by Alejandro Lomelí Viramontes.
The world waited anxiously for the result of the United States 2016 presidential election. As Donald Trump’s probabilities of becoming the leader of the world’s most powerful nation grew, so did the astonishment and, in many cases, the worries among American citizens and people around the world. Whatever his actions and decisions may be, the consequences will be felt inside and outside the US, and there is a specific country in which they will be felt quite strongly: Mexico.
Along his campaign, Trump has tagged Mexico as a trade enemy, as a source of drugs and criminals, and as one of the main causes of the loss of American jobs. During the past months, he has pledged to build a wall along the border, make Mexico pay for it, cancel the North American Free Trade Agreement, prevent American companies from investing in Mexico, and deport millions of immigrants.
Trump’s promises dealing with reality
It’s true that Trump may face obstacles to implement everything he has said. As in any other democracy, the legislative and judicial powers, as well as civil society and corporations, can oppose his proposes policies. However, as ridiculous or impossible as they might sound, his electoral promises have now a real possibility of happening and cannot be taken lightly anymore. If he manages to apply them, they would represent a radical shift on the US-Mexico relations and, above all, would pose a direct threat to Mexican economic, political and social stability.
To begin with, Trump has pledged to build a wall and make Mexico pay for it. This was one of his central promises during his campaign, and was also one the most popular among his supporters. As everyone expected, the Mexican government assured that they would not give a single peso for its construction. Nonetheless, Trump has proposed other means to ensure its payment, all of which would have serious implications for the country.
One way, he warned, would be to cut the flow of remittances from the US to Mexico. More than 11 million Mexican immigrants live nowadays in the US, and Mexico’s economy heavily relies on the money they send back to the country. Remittances are one of Mexico’s main sources of foreign currency, currently represent about 2% of the country’s GDP, and constitute an important part of the income many families depend on. Blocking them would therefore cause financial instability, a significant shrinkage the overall economy, and the submersion of millions of families into deeper poverty.
Other proposed measures include increasing the price of visas for Mexican citizens, and even cancelling them. The Mexico-US border is the most transited in the world; millions of people, especially in border cities, cross every day from one country to the other to work, study, visit relatives, and for other activities. Any increment in fees or stricter requirements for an American visa or a border-crossing pass would have severe impacts on those people whose job, education, and even family life depend on their ability to move across the border.
A threat to the North American Free Trade Agreement
He has also promised to cancel North American Free Trade Agreement and repeatedly called it the worst trade deal ever made anywhere in the world. If he manages to do so, he would undermine the foundations of Mexico’s current economic system.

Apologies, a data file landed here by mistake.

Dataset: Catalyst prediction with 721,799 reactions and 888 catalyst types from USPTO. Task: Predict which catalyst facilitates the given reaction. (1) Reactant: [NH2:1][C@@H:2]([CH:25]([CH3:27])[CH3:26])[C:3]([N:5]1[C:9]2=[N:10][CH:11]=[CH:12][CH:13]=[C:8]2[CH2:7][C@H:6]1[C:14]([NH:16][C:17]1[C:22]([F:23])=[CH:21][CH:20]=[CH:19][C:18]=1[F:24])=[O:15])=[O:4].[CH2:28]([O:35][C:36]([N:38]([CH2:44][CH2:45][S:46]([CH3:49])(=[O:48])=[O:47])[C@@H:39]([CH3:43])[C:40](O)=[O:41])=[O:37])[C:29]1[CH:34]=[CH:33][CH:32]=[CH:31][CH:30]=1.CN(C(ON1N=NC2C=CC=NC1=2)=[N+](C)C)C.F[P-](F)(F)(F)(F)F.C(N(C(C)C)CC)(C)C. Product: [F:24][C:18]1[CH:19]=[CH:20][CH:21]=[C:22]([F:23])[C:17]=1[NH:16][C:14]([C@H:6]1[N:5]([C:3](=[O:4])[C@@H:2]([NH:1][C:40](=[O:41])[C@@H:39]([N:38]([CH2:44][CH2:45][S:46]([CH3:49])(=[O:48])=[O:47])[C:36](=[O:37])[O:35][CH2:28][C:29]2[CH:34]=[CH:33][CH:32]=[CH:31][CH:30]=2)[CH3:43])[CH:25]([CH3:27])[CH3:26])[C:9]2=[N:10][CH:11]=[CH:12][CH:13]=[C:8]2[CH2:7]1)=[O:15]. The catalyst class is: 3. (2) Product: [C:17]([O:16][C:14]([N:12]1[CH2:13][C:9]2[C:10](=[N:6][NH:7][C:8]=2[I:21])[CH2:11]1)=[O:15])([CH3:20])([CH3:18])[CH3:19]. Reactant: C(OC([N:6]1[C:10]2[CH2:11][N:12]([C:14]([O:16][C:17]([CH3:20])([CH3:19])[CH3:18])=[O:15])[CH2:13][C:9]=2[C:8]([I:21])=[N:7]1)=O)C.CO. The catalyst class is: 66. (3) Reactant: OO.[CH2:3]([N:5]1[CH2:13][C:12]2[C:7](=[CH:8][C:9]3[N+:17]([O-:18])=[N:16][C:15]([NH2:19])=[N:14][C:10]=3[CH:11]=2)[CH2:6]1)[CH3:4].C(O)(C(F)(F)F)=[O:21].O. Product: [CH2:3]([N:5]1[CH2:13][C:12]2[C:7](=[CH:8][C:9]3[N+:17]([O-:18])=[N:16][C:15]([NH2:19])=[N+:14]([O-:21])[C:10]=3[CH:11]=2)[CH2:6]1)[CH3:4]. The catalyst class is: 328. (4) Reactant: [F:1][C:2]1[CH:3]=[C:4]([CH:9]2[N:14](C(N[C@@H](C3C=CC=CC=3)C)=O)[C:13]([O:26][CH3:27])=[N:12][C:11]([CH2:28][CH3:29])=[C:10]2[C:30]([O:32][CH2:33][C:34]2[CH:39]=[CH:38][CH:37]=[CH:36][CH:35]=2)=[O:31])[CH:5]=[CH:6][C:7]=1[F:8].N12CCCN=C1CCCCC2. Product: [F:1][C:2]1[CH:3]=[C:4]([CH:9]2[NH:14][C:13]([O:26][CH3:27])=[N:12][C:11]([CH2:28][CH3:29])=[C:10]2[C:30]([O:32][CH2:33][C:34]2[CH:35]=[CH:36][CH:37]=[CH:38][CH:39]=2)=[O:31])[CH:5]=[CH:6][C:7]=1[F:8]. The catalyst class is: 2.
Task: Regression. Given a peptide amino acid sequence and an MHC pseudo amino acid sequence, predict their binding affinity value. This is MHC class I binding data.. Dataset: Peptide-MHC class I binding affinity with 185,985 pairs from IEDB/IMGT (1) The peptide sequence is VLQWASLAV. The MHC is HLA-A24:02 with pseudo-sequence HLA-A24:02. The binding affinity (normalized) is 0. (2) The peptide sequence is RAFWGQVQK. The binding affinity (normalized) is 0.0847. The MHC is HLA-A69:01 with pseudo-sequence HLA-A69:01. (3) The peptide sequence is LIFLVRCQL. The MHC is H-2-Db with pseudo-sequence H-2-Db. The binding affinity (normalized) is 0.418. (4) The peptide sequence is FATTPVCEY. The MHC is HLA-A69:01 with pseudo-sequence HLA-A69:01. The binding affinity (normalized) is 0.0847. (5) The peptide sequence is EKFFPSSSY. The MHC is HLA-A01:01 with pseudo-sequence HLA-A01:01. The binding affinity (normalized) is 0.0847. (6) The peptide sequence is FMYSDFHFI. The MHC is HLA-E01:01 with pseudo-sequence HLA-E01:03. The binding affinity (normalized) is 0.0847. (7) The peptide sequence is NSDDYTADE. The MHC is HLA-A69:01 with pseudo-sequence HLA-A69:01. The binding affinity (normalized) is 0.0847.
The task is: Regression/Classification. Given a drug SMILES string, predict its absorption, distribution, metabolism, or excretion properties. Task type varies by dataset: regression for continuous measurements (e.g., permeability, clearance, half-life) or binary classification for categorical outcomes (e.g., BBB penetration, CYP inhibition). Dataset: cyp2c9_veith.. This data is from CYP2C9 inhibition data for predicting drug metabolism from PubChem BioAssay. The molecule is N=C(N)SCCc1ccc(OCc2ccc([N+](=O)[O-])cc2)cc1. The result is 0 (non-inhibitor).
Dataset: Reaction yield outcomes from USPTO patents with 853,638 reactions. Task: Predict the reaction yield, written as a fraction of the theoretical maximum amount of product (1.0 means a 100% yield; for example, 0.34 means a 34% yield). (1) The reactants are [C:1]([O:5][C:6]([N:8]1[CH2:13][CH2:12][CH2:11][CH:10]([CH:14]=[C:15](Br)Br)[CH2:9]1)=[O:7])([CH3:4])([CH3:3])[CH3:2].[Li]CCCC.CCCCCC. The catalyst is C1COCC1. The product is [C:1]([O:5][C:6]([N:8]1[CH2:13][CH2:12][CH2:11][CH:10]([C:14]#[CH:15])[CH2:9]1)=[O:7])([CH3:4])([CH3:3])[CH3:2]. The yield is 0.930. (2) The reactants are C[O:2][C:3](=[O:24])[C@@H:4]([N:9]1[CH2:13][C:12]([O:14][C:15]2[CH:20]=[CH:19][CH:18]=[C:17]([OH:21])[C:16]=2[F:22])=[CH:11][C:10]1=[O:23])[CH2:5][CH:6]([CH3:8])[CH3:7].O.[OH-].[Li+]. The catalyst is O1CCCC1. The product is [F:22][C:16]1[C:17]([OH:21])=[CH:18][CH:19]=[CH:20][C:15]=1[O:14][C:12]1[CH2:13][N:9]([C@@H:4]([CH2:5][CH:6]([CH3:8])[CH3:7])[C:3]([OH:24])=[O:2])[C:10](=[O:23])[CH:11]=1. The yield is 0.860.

Since the entry into force of the agreement, trade between Mexico and US has grown exponentially. Today, more than 80% of Mexican exports go to the US, and the exporting sector amounts for more than one third of the country’s GDP. Also, in regards to foreign direct investment, NAFTA has boosted the setting-up of American companies in Mexico, which have become an important component of the country’s industrial production.
Cancelling the agreement would allow him to impose high tariffs on Mexican products entering the US, thus reducing exports, and American companies would have fewer incentives to invest in Mexico. In a country whose economic system is highly export-based and dependent on foreign investment, the consequences would be disastrous.
Also, without NAFTA not only would Mexican products be more expensive for American consumers, but also the other way around. And since American products constitute a significant part of Mexican private consumption, any tariff increase on US imports would lead to high levels of inflation.
And finally, the deportation of millions of illegal immigrants back to Mexico would further increase unemployment, with its respective implications.
To sum up, Mexico could fall into a deep economic and social crisis.
This is all, of course, assuming that Trump will actually implement his promises during the next four – or maybe even eight – years. But even if he doesn’t, his presidency will anyway be a period of big changes and uncertainty. As financial markets react shockingly and the Mexican peso suffers its steepest drop in two decades, Mexicans have started to prepare for what lies ahead. For many, this is also an opportunity to rethink Mexico’s long-lasting relation with the US, and to build a more diversified, internally developed, and independent economy.
Alejandro Lomelí Viramontes, associate member of nextPA from September 2016, is enrolled in the Bachelor in International Relations at the Monterrey Institute of Technology and Higher Education, Mexico and is now an Exchange Student at Bocconi University, Milan.
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